4. Dean Calvert Says:

    as posted on regarding: ‘Here’s a Theory about Chambesy’

    Al, thanks for that very sober assessment. The thing that really jumped out at me was this comment: “In short, autocephaly requires unity, it is not a means towards unity.” It’s also interesting to hear what the original logic (Schmemmanian) was behind it. Interesting take on things. If, as you say, “true geo-political autocephaly is granted to a geo-political and unified Church”..then that would seem to eliminate the possibility of any of the churches outside the traditional Orthodox world from joining the ranks of the local churches. It also makes me wonder about places like the Czech lands and Albania. So I guess the logic would be, following your comments, that the church could be a minority church, and be allowed autocephaly (a la Albania), as long as there are no divisions within that church? Interesting criteria….certainly different than we are used to.

    The definition also does not lay out an obvious path to “how” that unity would be achieved. Also, the “path” seems to ignore the historical reality, which is that autocephaly is generally “taken”, not granted. So, while the idea that some “shepherding” of the various jurisdictions into a united church may sound like a nice idea, it’s just not the way things have worked in the past, or are likely to work in the future. Of course, that is certainly open to debate…and one would rightly pose the question, “you have any better ideas?” In the end, I’d like to believe your last line, “I find it hard to imagine them coming up with something worse than the status quo” - but I’ve seen them come up with some doosies. “Don’t underestimate them” is my gut reaction…cynical as that may be.

    I also worry, very seriously worry, about the fact that it is “Dead Sees” leading this parade….and not because of my (admitted) disdain for the EP. It’s something else - I honestly think we are going to continue to see cleavage in the Orthodox World between the “live” churches, i.e. Russia, Romania, all of Eastern Europe, Greece and Cyprus, and the “dead” bishoprics….which, in my opinion, unfortunately include all four of the ancient patriarchates. That “cleavage” is a function of a situation which has not existed since before WW1 - pre communism. And I don’t mean for that to be as obnoxious as it might at first appear. The thought behind it is that “live” churches are just naturally going to be concerned with different things, will have vastly different priorities than the Sees that I call “dead”. For example, the Russian Church, with all its warts is probably worrying more about how to handle an influx of Muslim converts than any of the “dead” Sees. Why? because their church is rising out of the ashes, and they have huge Muslim minorities which will be likely targets of evangelism. Similarly, look at the interest in the Romanian church for prison ministry and alchoholism…ministries reflecting real, live “on the ground” issues in Romania. How are hierarchs in the “dead” Sees going to relate to those? they can’t.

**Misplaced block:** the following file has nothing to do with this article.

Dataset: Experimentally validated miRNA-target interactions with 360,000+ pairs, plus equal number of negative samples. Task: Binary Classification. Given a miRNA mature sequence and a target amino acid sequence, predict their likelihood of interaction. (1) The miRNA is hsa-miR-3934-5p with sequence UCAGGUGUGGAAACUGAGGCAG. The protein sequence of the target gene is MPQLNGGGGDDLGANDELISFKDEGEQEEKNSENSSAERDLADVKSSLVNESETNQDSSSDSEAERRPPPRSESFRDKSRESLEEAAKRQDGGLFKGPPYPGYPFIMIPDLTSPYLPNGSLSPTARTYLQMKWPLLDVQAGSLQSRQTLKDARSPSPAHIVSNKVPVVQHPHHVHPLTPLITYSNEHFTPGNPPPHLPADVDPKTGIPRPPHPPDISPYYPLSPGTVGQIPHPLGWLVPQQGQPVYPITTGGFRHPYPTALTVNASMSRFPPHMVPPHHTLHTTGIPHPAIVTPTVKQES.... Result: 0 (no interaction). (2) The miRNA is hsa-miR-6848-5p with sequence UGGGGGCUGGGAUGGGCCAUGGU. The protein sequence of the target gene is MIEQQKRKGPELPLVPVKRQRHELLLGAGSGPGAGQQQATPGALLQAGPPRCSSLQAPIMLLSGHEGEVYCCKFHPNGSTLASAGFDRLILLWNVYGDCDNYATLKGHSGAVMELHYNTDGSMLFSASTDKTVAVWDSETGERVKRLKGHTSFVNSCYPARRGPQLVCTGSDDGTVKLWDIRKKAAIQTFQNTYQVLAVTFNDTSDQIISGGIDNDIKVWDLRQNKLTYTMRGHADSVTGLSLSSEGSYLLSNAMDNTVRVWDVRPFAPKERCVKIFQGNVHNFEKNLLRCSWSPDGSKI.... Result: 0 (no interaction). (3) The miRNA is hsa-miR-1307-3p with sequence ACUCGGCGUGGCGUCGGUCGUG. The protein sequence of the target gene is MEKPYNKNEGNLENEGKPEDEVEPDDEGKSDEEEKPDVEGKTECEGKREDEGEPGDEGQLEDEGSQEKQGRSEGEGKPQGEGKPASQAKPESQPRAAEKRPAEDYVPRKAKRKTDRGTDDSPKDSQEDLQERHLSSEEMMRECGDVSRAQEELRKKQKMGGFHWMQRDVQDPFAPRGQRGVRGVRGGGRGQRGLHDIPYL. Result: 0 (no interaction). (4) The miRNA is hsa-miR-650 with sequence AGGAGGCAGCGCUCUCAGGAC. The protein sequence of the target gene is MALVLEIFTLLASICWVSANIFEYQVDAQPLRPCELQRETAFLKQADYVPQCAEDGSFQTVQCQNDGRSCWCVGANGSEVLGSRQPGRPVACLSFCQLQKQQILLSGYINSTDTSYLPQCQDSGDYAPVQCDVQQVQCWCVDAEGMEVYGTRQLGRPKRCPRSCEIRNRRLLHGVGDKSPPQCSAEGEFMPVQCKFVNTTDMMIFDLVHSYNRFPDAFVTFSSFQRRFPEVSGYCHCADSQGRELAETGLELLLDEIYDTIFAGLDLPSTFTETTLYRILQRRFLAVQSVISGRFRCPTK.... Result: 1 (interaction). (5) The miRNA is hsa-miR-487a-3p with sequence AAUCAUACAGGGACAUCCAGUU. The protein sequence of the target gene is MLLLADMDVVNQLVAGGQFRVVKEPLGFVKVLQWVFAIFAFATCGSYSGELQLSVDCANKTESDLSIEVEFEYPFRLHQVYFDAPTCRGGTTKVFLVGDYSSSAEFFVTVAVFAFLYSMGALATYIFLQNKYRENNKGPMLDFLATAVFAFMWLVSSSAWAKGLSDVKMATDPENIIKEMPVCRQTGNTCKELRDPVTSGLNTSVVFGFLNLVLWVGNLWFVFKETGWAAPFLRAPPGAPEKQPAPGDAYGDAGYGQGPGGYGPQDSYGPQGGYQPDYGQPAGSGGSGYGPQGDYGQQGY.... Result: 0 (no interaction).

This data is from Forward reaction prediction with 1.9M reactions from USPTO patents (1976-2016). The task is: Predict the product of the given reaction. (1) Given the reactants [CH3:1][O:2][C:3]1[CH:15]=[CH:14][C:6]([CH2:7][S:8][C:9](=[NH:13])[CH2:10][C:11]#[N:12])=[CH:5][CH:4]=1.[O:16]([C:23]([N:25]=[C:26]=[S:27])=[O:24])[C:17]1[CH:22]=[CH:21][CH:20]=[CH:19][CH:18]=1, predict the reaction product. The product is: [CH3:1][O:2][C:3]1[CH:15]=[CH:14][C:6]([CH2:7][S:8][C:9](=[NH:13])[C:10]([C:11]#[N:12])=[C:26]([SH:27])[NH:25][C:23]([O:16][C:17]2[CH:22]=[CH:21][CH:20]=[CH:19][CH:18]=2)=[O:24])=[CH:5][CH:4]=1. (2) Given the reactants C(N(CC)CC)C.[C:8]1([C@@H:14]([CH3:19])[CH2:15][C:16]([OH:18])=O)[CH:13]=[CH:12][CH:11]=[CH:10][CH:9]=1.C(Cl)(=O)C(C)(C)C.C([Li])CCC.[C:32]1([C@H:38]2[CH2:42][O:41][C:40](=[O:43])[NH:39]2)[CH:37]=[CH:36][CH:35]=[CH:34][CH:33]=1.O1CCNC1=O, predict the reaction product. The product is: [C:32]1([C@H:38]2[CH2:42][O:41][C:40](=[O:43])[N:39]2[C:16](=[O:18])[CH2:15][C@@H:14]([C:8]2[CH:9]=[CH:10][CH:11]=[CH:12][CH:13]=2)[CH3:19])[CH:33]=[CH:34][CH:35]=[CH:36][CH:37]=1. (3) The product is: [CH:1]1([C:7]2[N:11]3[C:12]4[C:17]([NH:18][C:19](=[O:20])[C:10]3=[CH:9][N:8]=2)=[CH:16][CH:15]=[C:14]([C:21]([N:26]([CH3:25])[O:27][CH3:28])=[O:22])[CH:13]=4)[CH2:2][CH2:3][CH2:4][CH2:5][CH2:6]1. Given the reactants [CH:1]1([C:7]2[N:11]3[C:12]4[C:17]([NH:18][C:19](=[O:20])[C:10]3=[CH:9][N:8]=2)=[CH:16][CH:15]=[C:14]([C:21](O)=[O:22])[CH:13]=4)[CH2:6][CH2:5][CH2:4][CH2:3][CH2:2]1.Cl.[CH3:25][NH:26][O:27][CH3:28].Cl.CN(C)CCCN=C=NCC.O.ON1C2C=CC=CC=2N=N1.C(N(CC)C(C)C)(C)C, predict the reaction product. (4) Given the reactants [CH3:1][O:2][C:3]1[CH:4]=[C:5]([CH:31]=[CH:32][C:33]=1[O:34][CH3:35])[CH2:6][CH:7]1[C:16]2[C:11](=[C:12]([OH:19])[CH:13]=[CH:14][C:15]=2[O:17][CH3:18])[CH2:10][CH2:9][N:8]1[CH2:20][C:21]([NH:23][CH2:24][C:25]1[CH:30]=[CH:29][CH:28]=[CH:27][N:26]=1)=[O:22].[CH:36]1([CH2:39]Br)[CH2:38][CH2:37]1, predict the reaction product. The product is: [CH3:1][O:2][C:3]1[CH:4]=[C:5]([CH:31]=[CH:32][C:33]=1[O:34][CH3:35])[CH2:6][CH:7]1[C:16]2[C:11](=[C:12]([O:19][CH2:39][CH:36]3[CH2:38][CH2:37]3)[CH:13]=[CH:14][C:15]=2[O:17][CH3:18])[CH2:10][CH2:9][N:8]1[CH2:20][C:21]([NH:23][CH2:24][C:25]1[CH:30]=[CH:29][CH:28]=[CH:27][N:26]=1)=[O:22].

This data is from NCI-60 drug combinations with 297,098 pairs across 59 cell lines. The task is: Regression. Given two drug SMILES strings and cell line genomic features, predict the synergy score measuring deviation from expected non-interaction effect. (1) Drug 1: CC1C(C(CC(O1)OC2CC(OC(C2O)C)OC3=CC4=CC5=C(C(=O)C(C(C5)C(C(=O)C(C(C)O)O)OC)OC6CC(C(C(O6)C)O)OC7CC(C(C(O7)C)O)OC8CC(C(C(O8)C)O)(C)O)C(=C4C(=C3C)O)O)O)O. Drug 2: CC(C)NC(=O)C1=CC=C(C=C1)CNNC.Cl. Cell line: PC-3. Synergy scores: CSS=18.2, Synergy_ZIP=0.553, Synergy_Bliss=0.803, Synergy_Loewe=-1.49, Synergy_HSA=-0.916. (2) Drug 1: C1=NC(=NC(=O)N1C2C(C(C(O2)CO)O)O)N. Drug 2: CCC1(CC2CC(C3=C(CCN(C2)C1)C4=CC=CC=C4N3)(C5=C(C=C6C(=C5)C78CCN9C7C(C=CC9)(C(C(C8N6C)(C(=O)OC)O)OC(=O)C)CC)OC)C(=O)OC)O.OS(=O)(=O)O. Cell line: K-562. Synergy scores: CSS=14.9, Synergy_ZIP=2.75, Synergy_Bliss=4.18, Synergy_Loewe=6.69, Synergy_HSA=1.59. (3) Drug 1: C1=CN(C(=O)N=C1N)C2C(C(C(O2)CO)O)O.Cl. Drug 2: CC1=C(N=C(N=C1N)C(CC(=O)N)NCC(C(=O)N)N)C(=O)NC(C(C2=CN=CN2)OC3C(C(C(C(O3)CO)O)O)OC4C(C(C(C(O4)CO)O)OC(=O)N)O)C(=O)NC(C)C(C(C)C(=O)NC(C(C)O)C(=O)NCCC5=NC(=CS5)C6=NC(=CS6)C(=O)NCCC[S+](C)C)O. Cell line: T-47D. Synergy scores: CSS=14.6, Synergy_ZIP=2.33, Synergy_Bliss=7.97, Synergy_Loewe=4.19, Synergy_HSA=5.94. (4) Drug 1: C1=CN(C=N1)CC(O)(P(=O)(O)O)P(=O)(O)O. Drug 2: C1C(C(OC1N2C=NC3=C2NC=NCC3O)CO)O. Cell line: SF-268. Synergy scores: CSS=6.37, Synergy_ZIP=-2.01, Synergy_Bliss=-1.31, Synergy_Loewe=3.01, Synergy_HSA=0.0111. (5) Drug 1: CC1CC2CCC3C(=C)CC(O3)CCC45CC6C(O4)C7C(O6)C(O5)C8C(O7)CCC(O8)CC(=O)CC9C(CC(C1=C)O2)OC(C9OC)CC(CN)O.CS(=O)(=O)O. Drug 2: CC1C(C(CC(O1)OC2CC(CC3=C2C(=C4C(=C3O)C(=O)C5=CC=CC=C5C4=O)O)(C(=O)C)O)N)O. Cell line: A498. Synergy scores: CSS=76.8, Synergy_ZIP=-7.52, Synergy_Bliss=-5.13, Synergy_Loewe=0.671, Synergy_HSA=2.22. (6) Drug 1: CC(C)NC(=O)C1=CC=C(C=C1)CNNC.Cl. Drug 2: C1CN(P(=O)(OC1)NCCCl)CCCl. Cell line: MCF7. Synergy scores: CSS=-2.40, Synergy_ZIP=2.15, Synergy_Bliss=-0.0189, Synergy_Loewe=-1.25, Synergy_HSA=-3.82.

I think this “cleavage” is going to manifest itself, more and more, to a degree we have never witnessed…not because of Russian aspirations at hegemony (which I’m sure also exist), but because their focus is properly on resurrecting a church which was put in “deep freeze” for the past 70 years. Anyway..long winded way of saying that I think your bring up some fascinating points. It’s going to be an interesting couple of weeks.

  5. Al Says:

    Dean, the definition also does not lay out an obvious path to “how” that unity would be achieved. Also, the “path” seems to ignore the historical reality, which is that autocephaly is generally “taken”, not granted.

    When has an autocephalous Church had the fractous situation currently on the ground in the West? Whether “taken” or “granted” can you cite a historical example where autocephaly was recognized for 1/4 of the Orthodox in a given geo-political area (or “national Church”) but not the other 3/4ths who did not try to “take” or ask to be “granted” such status?

    I wish the case in Russia was “because their focus is properly on resurrecting a church which was put in “deep freeze” for the past 70 years.”. Unfortunately, +Hilarion paints a different picture where the emphasis has been on structure, not souls. Is the concern that the Muslims will outnumber the rest of the population or is it people’s immortal souls? The government is definitely concerned with the former, and the Church has not made a significant dent in the latter. Yes, the definition I offered does not lay out a path to “how” unity might be achieved. Again, where is the historical precedents? What other country was catechised by competing jurisdictions, or had significant differing ethnic Orthodox populations such as the West?

    Much time was lost because the Communist Block “Live” Churches, as you call them were not in a position to deal with the “diaspora”. Those who left the “motherland” typically did so in refugee status and were considered “traitors” by the government. Needless to say, the Churches in those lands were severely hampered in trying to “minister” to those abroad. And many of those abroad were suspicious of the nature of the Church under Communist rule. Only the EP and Antioch were relatively free to take the “diaspora” under their omiphore for several decades. Now, all of a sudden, almost everyone is staking out direct claims in the West.

    The hierarchs in the “dead” sees do not need to relate to what’s going on in Russia and Romania. Russia and Romania each have a single hierarchy to deal with their local problems. What is of concern in the West is if some kind of a single sheet of music can be developed that minimizes the current problems while rational and canonical solutions can be put in place that will be accepted by all. And accepted is the operational term. If, for example, the hierarchs were to try to impose the OCA upon the US as the sole jurisdiction, how do you think ROCOR would react? Ever read what they still write about the OCA in general, no less the GOA and AOA? Keep in mind that ROCOR considered the MP without grace for many, many years, and in all reality, still sees many warts there in spite of the “reconciliation”. There is a lot of work left to be done.